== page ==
If they want to go after a SEO company for not optimizing their search results, I don't see anything wrong with that. But has Seattle City Light considered just NOT SUCKING as a strategy to improve their reputation? Seems to me that analyzing the root cause of the problem ("Man, we REALLY suck!") and fixing it ("Hey, has anyone thought about maybe trying NOT sucking?") would be a good bit less expensive. Seems like only an idiot would say "Hey here's an idea! Let's pay 20 grand to some company and then we can keep sucking!" Of course, as a power company you kind of have a captive audience, so it seems like you could really suck all you want to as long as you don't capture the attention of various regulatory bodies in the process.

*shrug* I don't live in Seattle, so I don't know anything about it, but the internets say they suck pretty hard. I'm guessing their SEO company kind of sucks, too. Birds of a feather, eh?

Comment: Re:What's the point? (Score 4, Interesting) 110

Less exciting; but sufficiently dense pixels might also make subpixel defects less obnoxious, even if the actual resolution requirements are low enough that multiple physical pixels are driven as a single logical pixel to reduce computational costs or display link bandwidth. And more acceptable defects means fewer scrapped panels.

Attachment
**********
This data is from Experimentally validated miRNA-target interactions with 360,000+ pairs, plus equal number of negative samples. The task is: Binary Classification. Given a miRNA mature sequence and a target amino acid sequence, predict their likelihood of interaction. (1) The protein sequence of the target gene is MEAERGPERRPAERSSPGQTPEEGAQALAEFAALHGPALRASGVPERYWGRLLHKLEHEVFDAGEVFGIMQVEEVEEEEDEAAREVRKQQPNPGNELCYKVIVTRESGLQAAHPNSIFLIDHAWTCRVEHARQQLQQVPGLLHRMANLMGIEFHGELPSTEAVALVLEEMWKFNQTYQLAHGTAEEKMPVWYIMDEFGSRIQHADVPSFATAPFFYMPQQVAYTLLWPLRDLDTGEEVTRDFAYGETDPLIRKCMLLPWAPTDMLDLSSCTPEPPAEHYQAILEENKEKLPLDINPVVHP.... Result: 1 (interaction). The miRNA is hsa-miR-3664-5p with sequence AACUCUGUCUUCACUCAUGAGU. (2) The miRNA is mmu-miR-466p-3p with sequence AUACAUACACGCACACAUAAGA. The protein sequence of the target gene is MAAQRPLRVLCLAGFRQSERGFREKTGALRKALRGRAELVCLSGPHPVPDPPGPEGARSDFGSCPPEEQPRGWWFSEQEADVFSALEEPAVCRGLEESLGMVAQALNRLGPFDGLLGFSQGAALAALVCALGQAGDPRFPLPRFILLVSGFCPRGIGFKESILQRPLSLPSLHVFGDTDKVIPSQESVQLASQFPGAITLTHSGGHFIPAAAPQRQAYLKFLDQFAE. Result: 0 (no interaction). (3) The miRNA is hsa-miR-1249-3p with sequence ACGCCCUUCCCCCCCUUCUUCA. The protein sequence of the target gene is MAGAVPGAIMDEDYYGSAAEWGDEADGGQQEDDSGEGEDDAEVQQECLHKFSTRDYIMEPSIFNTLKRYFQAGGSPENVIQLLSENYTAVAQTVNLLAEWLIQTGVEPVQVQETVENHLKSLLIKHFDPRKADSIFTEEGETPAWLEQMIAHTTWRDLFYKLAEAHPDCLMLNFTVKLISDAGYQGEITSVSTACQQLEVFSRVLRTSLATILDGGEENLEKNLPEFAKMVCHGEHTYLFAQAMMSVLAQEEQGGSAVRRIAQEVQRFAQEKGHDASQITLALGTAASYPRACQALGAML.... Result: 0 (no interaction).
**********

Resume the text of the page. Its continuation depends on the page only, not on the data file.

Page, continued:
Comment: Re:So instead of "free" why don't they say "covere (Score 2) 244

you'd be guilty of various crimes, like tax evasion due to accounting fraud, and also price discrimination against some of your customers. Besides, you'd also be guilty of dumping, which is a variant of antitrust violation.

How so?

I mean building costs into pricing models has been around for quite a long time. Shipping is just one of those costs and costs come off the ledger for profit statements and tax purposes.

The US Postal Service has a flat rate box where if it fits, it ships anywhere for something like $15. If Amazon negotiates that to $10 and their average order qualifying for free shipping has 4 items in it, it is only $2.50 added onto the costs. So they take the retail price, discount it by 25% then add $3 to it and cover the costs of shipping without dipping too much into profits.

Businesses to this with taxes too. You place a fee or raise their rates and they just adjust their prices accordingly. It's easiest to do when the tax increase effects the entire industry too. Of course there has been some industries who got pissed and attached it as a separate fee specifically notating the law that caused the increase on the bill. Congress was really pissed when the telco industry started doing that.

Comment: Re:What is the motivation? (Score 1) 296

by sumdumass (#47441405) Attached to: A Skeptical View of Israel's Iron Dome Rocket Defense System

I suspected this hit piece was just an moral encouragement for hamas to keep up the fight.

I don't know if they are anti Israel or pro hamas or completely clueless but a lot of speculation could have been avoided if they waited until after this was resolved. As it stands now, Israel's citizens will likely be convinced it is useless and demand the military invade every time there is a rocket attack. There could be a lot more violent killing and subjugation than currently in place.